Wednesday, June 16, 2004

So tonight I watched Titanic on my new VCR. God, that movie makes me cry every time!

Here's something I like to think about to take my mind off the horrible tragedy of Titanic, and the contemporary tragedy that I'm still single and have never experienced anything remotely close to the relationship between Rose and Jack (not that I'm expecting a relationship so dramatic, or one that becomes so intense in only 4 days, or which somehow inspires me to completely overhaul my entire lifestyle, or which ends in a luxury liner sinking into freezing water, but you know what I mean).

The question is this: From a halachic perspective, to whom does the Heart of the Ocean belong?

Step 1: Calvin Hockley purchases the diamond and buys a large insurance policy for it.

Step 2: He gives it to Rose as an early engagement present. I'm not sure how important the intentions are here; often in halacha they are important. On one hand, he gives it to her as a gift. On the other hand, there is a clear understanding between them that the diamond is part of an arrangement: She will marry him, and he will continue to ply her with riches. In this sense, the diamond can be seen as the price of "purchasing" the bride. It's clear to both of them that by accepting the gift, she is also accepting a future with him.

Step 3: Rose has an affair with Jack, and tells Jack that when the boat docks, she's getting off with him. At this moment, Rose has reneged on her part of the "deal" with Hockley. She no longer has any intention of marrying him.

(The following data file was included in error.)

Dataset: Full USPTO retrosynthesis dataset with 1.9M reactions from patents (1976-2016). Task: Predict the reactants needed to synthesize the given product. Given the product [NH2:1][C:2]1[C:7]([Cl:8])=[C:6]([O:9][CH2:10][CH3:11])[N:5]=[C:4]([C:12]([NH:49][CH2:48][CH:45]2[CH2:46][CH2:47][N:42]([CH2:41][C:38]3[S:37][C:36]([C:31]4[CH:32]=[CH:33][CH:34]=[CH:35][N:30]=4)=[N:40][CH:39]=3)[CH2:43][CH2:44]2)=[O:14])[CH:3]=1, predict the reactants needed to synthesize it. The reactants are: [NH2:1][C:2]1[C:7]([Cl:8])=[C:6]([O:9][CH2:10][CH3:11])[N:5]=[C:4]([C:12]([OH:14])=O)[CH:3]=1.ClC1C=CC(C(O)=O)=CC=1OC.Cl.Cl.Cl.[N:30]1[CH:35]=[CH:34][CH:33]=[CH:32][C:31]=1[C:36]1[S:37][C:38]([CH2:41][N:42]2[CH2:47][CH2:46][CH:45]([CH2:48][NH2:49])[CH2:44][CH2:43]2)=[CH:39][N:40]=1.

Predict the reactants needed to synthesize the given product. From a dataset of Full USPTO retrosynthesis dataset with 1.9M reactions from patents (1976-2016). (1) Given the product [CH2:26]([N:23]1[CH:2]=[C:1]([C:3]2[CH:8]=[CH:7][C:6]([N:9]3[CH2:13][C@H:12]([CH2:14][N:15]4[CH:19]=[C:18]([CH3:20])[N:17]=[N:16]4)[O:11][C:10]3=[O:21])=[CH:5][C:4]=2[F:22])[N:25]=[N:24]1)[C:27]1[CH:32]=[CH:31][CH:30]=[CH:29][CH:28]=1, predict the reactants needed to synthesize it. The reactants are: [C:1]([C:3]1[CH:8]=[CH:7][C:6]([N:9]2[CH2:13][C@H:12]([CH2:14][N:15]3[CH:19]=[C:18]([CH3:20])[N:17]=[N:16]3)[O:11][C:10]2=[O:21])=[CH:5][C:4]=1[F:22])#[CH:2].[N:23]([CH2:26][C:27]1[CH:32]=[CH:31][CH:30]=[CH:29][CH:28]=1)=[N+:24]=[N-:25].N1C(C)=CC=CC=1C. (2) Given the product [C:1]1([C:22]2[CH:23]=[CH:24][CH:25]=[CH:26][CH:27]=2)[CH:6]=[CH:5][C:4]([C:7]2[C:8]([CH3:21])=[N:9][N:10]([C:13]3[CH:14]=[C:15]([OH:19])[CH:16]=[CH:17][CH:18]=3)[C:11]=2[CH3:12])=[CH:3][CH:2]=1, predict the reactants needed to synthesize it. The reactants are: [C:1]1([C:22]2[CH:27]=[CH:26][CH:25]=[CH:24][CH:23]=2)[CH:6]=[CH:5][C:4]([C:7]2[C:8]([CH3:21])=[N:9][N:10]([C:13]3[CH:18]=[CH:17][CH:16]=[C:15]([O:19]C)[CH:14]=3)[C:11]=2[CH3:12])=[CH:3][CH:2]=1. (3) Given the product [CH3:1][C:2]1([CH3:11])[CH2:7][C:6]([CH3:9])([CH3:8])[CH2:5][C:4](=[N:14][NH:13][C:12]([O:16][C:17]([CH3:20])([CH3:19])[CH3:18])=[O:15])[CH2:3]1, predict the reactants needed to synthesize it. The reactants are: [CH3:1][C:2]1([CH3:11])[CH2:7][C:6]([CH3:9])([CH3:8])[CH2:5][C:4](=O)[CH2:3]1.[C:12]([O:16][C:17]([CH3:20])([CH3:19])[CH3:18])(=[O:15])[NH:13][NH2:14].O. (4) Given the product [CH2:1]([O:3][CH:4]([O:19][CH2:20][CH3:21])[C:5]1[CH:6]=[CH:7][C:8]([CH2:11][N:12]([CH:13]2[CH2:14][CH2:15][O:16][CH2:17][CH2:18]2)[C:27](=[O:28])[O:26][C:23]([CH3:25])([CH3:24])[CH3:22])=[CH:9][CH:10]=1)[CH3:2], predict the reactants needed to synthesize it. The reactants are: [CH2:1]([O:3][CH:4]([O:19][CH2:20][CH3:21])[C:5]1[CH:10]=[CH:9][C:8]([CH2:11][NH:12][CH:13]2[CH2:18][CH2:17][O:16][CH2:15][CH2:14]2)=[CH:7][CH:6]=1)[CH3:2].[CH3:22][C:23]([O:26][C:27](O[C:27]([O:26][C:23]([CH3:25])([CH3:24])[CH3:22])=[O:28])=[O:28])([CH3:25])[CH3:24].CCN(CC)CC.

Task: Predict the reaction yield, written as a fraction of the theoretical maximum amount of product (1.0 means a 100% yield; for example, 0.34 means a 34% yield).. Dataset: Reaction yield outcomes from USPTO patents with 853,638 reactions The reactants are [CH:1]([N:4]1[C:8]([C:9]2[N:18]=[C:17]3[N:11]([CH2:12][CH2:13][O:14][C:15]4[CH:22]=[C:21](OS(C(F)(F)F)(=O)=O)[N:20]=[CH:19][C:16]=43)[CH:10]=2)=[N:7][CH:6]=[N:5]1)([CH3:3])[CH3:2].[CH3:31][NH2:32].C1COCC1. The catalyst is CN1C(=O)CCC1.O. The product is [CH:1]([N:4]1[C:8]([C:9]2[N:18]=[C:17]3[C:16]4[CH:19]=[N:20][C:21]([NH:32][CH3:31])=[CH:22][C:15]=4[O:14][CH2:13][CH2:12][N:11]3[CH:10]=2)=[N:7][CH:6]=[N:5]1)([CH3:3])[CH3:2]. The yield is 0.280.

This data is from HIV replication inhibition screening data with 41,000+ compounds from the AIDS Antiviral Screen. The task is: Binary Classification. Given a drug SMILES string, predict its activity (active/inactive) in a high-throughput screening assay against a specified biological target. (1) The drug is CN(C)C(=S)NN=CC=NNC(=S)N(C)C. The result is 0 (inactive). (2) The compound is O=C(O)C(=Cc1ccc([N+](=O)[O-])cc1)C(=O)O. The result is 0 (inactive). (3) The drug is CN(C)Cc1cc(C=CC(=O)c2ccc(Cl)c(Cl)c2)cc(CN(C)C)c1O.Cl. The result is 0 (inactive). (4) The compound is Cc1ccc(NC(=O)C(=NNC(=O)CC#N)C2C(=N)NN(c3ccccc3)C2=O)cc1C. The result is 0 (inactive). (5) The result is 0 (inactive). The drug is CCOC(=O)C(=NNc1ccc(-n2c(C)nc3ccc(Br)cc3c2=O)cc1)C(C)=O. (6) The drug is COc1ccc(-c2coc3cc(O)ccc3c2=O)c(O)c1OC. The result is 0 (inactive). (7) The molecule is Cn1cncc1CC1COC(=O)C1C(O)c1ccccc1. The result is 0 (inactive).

Step 4: Rose goes off to save Jack from the bottom of the Titanic, and Hockley says something like "What? You're going to be a whore to that gutterscum?" to which Rose replies "I'd rather be his whore than your wife," spits in his face, and walks away. So now Hockley has been notified that the engagement is officially off.

Step 5: After almost drowning together, Rose and Jack return to the ship's deck. Hockley finds them and gives his coat to Rose. He has forgotten that the diamond is in the coat pocket. He did not intend to give Rose possession of the diamond, but now she in fact has possession of it.

Step 6: Hockley, believing that his former fiancee, his coat, and the valuable diamond have all sunk to the bottom of the sea, loses hope of ever finding it and files an insurance claim for it.

Step 7: An insurance company gives Hockley a lot of money to cover the loss of the diamond.

Step 8: Rose finds the diamond in the coat pocket, but keeps the fact that she has survived a secret. She never informs anyone from her "old" life that she is alive, and goes off to live a life of freedom and adventure - "making it count," as Jack would have wanted her to. She keeps the diamond in her underwear drawer or something for the next 84 years.

Now, we all know what Rose does with the necklace after those 84 years. And from a practical standpoint, it was probably the best idea. If she'd died and left it to be found by someone else, a court circus would have ensued and no one would have been happy, really.

But what was she obligated to do according to the strict letter of halacha? And for those who don't know enough about halacha to answer this, then what about ethically? Should she have given the diamond to the insurance company? To Hockley's heirs? To her own heirs?

This keeps me up at night. I'm not kidding.

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